God of Renewal

I’d never read the Bible through chronologically and in a condensed period of time (as you would read any other book) until two years ago. Now I’ve done it twice, and it’s changed my relationship to the Word of God in so many ways—one of which was totally unexpected.

I always dreaded history classes. Except for the two in high school that I enjoyed simply because I enjoyed the teacher. Other than those two classes, history was tedious and a chore. Traveling, I had little interest in historical spots. Drive on by, please.

Then I read the Bible. Through. Beginning to End. Alpha to Omega.

It changed my attitude toward history.

Because the Word lays out our history in the context of heaven’s influence and plan. It sounds a little crazy, doesn’t it, to say that reading the Bible gave me a new and exciting perspective on history?

It did. It does.

And in the history of God’s people and the world in general, you can’t miss that God is a God who makes all things new.

Look at all the words in Scripture that point to this work of God. He redeems. He restores. He renews. Re-creates. Cleanses. Purifies. Washes.

He makes new.

I’d somehow “lost” the Bible app on my phone…one that gave me a verse each day. It’s been “gone” for several weeks. I retrieved it this morning, and the verse that came up?

Come, let us sing to the LORD!
Let us shout joyfully to the Rock of our salvation.
Let us come to him with thanksgiving.
Let us sing psalms of praise to him. (Psalm 95:1-2)

That echoes my feeling as I think about our God, who makes everything new. He did not turn His back on us as a lost cause. He is working in us, creating us anew. He’s given us new life. He’s turned wildernesses into gardens, and deserts into oases. He brings dry bones to life.

He is the one who brings our salvation (rescue).

He created His beautiful world. He put mankind here to tend the creation. Humans decided, however, they’d rather go their own way.

Did He wipe us out? No. Did He turn His back and say, “Forget them” ? Nope.

Instead, He makes things new. He’s been promising it and doing it since Genesis. At this very moment, I’m sure there are some of His children confessing sin … and He will cleanse them. He’ll continue renewing, redeeming, cleansing, purifying—until, at the end of this earth’s life, the One on the throne will make everything new.

And the one sitting on the throne said, “Look, I am making everything new!” And then he said to me, “Write this down, for what I tell you is trustworthy and true.” And he also said, “It is finished! I am the Alpha and the Omega—the Beginning and the End.” (Revelation 21:5-6)

And I have to add the rest of the verse. It doesn’t pertain to making all things new, but…it’s all just so wonderful and hopeful.

“To all who are thirsty I will give freely from the springs of the water of life. All who are victorious will inherit all these blessings, and I will be their God, and they will be my children.” (verses 6-7)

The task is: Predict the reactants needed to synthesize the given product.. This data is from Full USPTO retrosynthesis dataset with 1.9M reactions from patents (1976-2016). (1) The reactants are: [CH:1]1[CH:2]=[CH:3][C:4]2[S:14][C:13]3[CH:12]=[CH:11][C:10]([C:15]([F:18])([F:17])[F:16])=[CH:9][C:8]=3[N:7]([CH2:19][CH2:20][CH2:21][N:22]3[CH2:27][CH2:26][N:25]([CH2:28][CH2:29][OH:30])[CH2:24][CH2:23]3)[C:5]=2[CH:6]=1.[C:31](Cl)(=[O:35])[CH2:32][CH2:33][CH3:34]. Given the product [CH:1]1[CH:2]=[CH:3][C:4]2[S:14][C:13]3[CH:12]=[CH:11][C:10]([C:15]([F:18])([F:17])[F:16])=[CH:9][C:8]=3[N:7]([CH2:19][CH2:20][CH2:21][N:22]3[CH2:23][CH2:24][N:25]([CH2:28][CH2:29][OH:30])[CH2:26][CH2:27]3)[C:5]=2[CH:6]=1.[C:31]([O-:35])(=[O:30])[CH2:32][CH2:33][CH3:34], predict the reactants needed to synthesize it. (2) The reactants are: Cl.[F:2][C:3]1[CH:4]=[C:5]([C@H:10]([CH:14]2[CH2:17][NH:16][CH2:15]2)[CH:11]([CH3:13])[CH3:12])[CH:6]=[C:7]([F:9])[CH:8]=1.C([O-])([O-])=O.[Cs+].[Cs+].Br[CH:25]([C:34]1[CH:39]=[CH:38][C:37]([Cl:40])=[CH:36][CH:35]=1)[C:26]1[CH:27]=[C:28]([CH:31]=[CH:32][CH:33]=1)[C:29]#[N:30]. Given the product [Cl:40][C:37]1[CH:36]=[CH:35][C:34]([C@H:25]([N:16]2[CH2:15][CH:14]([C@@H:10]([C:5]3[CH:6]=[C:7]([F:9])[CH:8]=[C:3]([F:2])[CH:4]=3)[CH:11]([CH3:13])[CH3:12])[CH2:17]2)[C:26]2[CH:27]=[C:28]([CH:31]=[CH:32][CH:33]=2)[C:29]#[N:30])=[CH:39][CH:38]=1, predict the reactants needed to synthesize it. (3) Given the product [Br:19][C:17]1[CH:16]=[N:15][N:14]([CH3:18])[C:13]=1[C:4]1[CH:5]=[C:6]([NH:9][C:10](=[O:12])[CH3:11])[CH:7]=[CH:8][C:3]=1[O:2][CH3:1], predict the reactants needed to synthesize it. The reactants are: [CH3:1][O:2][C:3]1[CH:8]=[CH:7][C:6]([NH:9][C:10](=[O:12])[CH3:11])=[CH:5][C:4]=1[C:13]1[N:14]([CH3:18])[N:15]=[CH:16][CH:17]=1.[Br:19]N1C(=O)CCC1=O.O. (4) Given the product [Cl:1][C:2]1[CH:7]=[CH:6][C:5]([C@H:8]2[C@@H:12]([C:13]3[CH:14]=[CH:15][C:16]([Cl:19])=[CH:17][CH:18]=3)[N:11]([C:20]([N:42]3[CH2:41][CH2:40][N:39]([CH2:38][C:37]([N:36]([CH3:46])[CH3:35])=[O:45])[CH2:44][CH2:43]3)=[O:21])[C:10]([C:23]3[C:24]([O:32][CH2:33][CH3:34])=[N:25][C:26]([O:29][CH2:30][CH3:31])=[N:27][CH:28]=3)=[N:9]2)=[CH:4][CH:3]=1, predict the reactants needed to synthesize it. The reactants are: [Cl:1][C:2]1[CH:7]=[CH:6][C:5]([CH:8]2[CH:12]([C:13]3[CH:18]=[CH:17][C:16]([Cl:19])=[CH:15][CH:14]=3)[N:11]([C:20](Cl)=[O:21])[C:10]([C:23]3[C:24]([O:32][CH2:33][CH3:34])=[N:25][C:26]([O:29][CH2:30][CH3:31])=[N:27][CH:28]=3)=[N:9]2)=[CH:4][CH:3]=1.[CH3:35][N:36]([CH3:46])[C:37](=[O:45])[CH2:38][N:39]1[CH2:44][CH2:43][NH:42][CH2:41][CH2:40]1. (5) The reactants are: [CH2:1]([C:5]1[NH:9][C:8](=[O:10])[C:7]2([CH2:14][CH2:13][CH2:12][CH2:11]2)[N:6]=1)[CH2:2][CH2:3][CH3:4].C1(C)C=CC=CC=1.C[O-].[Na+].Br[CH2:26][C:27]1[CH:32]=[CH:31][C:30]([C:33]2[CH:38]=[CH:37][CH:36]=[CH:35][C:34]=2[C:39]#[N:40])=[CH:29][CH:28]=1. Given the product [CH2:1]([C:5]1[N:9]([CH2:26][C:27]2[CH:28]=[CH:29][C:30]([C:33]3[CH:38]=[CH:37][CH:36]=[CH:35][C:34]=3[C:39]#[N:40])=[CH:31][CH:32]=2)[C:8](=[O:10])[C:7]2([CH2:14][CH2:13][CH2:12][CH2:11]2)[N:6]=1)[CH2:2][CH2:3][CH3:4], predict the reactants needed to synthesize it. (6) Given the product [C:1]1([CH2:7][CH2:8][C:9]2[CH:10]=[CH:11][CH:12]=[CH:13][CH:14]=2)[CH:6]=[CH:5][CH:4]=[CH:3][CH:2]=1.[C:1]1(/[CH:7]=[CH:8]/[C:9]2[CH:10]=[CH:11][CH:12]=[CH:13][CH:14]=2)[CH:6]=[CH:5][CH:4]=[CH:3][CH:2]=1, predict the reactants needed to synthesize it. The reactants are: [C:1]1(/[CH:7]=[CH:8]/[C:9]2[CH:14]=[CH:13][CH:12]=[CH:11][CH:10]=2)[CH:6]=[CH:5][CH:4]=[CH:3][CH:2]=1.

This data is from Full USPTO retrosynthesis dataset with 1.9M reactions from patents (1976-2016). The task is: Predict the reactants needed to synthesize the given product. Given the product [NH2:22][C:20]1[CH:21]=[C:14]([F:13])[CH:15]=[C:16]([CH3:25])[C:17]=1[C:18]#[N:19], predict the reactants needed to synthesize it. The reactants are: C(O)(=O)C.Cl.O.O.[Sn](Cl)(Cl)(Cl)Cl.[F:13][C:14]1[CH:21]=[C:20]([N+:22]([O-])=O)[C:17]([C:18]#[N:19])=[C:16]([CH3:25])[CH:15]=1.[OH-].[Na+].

Sing to our Lord, the One who does not abandon us but rescues and makes everything new.

 

 

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Psalm Prayer:

I am trusting you, O LORD,
saying, “You are my God!”
My future is in your hands.
Rescue me from those who hunt me down relentlessly.
Let your favor shine on your servant.
In your unfailing love, rescue me.
(Psalm 31:14-16)

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© Elaine Starner 2015 Photo credits: Thanks to Claire Pridgeon, Paul Stutzman, Lana Turner, and Mary Jane Smith for sharing photography I’ve used on this site. (Click on each name to see more.)

The hope of all things new

Tell me what emotion these images evoke:

Deep and powerful ocean crashing into high cliffs.

Fragile and delicate butterfly wings.

Iridescent, jewel-necklaced hummingbirds.

Towering, fragrant redwoods.

Dew drops shimmering on blades of grass.

Skies splashed with sunsets… sunrises… noonday colors.

Loon’s call drifting across a calm lake.

Harvest moon.

A magnified look at the perfect symmetry and design of each snowflake.

***

I could go on and on.

You probably can add your own images.

A phrase comes to mind: Achingly beautiful. 

But that phrase has been used so often, it’s become cliché and writers must avoid clichés and so I always feel compelled to avoid it when describing scenes.

Yet, interestingly, those two words tap into something far deeper than good writing or emotional reactions.

I’ve stood in absolute, wordless awe of the majesty and beauty of God’s creation. But mingled with the awe is a longing, some desire, some ache within me.

Have you felt it too?

I wonder if that ache comes in sympathy with the ache and groaning and longing of creation itself.

It is the ache of burdens of suffering and sin, the ache of limitations on our sight and our love, the ache of not yet being fully what God created us to be.